Raynaud's Phenomenon

View All Arthritis Types

Raynaud's phenomenon is a condition resulting from poor circulation in the extremities (i.e., fingers and toes). In a person with Raynaud's phenomenon, when his or her skin is exposed to cold or the person becomes emotionally upset, the blood vessels under the skin tighten and the blood flow slows. This is called vasospasm. Hands and feet have fewer large blood vessels and, therefore, when a vasospasm occurs, it is harder for the blood to keep flowing and these areas may turn blue because less oxygen is reaching the skin. The skin will also feel cold because less blood is reaching the skin to keep it warm. While attacks of vasospasm may last from minutes to hours, only rarely do they cause severe tissue damage.

Raynaud's phenomenon is named after the French doctor Maurice Raynaud, who first described the condition in the mid-1800s. The condition is also known as Raynaud's syndrome or Raynaud's disease.

View All Arthritis Types
How common is Raynaud's phenomenon?
What are the warning signs of Raynaud's phenomenon?
What causes Raynaud's phenomenon?

Establishing the correct diagnosis is important, because something can be done to manage most forms of arthritis, and most therapies work best when started early in the disease.

Your doctor may be able to diagnose Raynaud's phenomenon based on a review of your medical history and by observing the effect of cold on areas such as your fingers. Sometimes your doctor may order certain tests, such as blood flow tests, to help confirm the diagnosis or to distinguish among different diseases.

Although there is no cure for Raynaud's phenomenon there are things you can do to help manage the condition. Your active involvement in developing your prescribed treatment plan is essential.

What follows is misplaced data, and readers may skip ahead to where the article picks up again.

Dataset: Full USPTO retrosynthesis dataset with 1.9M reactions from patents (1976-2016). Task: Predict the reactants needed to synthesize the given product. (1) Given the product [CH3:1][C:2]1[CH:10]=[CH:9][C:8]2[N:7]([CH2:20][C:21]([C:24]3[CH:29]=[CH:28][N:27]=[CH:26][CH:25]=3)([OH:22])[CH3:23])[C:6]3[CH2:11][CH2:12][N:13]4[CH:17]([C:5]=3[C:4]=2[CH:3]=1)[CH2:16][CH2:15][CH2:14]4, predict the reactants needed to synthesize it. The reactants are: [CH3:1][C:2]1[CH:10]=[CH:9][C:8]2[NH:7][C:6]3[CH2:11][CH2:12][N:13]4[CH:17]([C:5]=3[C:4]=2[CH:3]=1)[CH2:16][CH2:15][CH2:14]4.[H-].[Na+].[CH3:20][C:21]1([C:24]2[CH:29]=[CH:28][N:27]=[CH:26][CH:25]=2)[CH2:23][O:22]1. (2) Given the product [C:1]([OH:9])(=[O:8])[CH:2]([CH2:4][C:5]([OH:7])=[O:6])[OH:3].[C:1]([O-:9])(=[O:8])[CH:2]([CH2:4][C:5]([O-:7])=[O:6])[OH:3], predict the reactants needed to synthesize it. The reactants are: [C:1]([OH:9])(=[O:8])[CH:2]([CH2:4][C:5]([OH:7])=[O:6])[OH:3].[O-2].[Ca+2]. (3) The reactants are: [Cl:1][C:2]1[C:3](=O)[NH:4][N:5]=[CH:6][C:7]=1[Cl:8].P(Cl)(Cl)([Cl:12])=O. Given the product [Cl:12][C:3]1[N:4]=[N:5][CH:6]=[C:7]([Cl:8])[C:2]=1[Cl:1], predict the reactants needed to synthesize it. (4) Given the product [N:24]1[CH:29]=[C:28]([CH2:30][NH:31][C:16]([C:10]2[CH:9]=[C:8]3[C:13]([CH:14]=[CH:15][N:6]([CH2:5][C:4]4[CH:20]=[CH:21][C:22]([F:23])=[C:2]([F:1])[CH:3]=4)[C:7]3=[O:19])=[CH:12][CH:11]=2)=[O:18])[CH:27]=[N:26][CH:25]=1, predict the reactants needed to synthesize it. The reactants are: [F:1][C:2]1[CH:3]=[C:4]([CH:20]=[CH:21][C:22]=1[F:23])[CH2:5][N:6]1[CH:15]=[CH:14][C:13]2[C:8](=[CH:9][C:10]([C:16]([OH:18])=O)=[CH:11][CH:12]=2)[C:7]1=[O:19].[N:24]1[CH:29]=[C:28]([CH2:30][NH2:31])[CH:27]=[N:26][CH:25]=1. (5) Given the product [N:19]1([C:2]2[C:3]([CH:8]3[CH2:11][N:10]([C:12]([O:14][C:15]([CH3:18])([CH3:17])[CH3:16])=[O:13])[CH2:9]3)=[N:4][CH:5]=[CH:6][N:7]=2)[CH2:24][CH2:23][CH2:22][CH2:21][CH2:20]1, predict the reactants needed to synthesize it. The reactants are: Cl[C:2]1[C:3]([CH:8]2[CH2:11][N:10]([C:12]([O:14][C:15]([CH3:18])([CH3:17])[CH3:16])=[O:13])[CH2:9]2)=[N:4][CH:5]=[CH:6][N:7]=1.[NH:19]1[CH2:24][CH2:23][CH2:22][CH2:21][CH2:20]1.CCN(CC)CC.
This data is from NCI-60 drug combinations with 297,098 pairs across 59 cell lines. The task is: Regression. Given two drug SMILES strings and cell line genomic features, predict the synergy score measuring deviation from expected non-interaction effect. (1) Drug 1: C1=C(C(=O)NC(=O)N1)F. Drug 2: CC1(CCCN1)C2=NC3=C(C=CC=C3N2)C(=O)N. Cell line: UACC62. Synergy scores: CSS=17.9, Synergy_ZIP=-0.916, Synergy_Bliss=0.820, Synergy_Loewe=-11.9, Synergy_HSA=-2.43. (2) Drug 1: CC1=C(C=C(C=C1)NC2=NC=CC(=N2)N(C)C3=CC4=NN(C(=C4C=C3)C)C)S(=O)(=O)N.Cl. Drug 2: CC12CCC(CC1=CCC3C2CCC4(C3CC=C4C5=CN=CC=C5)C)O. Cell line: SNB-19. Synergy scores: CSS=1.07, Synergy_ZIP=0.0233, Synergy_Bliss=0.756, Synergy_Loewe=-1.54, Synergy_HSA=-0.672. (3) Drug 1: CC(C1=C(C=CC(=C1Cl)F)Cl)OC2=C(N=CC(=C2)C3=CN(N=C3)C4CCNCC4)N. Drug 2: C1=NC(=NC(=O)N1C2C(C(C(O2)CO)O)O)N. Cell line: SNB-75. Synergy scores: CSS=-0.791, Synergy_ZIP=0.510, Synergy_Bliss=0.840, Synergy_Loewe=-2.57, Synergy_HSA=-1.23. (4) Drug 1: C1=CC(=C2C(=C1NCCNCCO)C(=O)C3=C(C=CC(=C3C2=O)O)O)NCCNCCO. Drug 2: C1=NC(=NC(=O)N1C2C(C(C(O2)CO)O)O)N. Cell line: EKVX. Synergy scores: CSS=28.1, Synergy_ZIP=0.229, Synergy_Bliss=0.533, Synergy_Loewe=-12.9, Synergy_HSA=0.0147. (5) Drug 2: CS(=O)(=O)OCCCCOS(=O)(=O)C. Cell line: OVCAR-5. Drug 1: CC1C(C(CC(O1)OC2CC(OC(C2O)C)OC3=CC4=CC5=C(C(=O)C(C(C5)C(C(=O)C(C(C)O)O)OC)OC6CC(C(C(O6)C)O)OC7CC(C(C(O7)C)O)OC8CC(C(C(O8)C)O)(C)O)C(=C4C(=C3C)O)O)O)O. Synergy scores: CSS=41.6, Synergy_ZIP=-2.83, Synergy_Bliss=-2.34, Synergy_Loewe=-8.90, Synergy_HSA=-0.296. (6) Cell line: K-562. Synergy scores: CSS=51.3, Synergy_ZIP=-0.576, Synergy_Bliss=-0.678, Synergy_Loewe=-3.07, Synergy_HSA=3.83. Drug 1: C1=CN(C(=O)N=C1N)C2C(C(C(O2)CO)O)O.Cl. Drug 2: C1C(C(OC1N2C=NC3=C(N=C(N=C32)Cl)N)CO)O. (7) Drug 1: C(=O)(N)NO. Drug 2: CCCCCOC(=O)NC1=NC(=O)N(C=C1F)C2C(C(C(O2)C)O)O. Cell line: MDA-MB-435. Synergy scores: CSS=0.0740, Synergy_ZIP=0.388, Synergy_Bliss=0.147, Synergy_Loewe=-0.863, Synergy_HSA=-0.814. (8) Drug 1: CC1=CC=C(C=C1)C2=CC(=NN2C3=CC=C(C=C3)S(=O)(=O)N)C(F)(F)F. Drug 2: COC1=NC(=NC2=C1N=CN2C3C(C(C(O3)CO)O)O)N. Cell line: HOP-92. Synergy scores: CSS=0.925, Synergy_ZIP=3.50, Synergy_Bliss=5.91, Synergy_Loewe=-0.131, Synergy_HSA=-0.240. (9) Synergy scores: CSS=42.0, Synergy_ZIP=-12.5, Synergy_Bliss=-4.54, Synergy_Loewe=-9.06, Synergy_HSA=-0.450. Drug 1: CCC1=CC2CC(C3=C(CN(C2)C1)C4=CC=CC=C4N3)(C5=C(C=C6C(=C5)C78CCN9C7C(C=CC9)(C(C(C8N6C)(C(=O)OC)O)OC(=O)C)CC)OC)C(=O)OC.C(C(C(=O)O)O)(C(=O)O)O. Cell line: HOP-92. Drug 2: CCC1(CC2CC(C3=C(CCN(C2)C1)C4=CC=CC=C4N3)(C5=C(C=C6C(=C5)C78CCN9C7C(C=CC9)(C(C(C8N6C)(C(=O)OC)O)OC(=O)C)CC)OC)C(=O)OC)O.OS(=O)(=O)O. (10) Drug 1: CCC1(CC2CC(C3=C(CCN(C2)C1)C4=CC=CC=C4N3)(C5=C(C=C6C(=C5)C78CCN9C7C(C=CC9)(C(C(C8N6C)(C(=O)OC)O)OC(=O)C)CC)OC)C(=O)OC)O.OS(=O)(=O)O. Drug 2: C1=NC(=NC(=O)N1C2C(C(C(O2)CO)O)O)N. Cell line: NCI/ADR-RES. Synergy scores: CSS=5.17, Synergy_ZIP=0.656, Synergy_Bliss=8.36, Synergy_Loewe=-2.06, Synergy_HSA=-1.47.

Protect Your Body
Arthritis medications are designed to control a disease, slow its progression, and to help manage pain. There is a wide range of options – with new ones coming on the horizon – so understanding all possible treatments is not easy. 

These medications can be very complex, so you are encouraged to ask for in-depth explanations from your health care team – including pharmacists, who are an excellent source of information. 

To explore this area of treatment, The Arthritis Society has developed a comprehensive expert guide that delivers detailed information on medications used to treat arthritis.

Explore the Arthritis Medications A Reference Guide

The optimal treatment is what is best in each individual case – so speak with your doctor and/or pharmacist about what kind of medications are most appropriate for you.

Educational Programs 

The Arthritis Society provides a range of in-person workshops and online programs, all with a specific focus in mind. They include chronic pain management, overcoming fatigue, understanding your health-care team, symptom checkers, and more. Participants learn new information and skills, and for in-person workshops, can share ideas and experiences with others.

Explore arthritis workshops and courses


Discover information you can trust, because it’s based on evidence and vetted by experts, in The Society’s resource area. Learn about each disease, possible treatments, self-management, lifestyle issues, and so much more.

Browse publications

Discover More Discover More

online education module
Online Arthritis Self Management Courses

Online education programs that are informative, convenient and FREE.

Arthritis Community
Arthritis Community

Connect with others, share your arthritis experience and get answers in a safe online space.

Printed publications
Arthritis Publications

Evidence-based content to help you learn about the disease, treatments and self-management.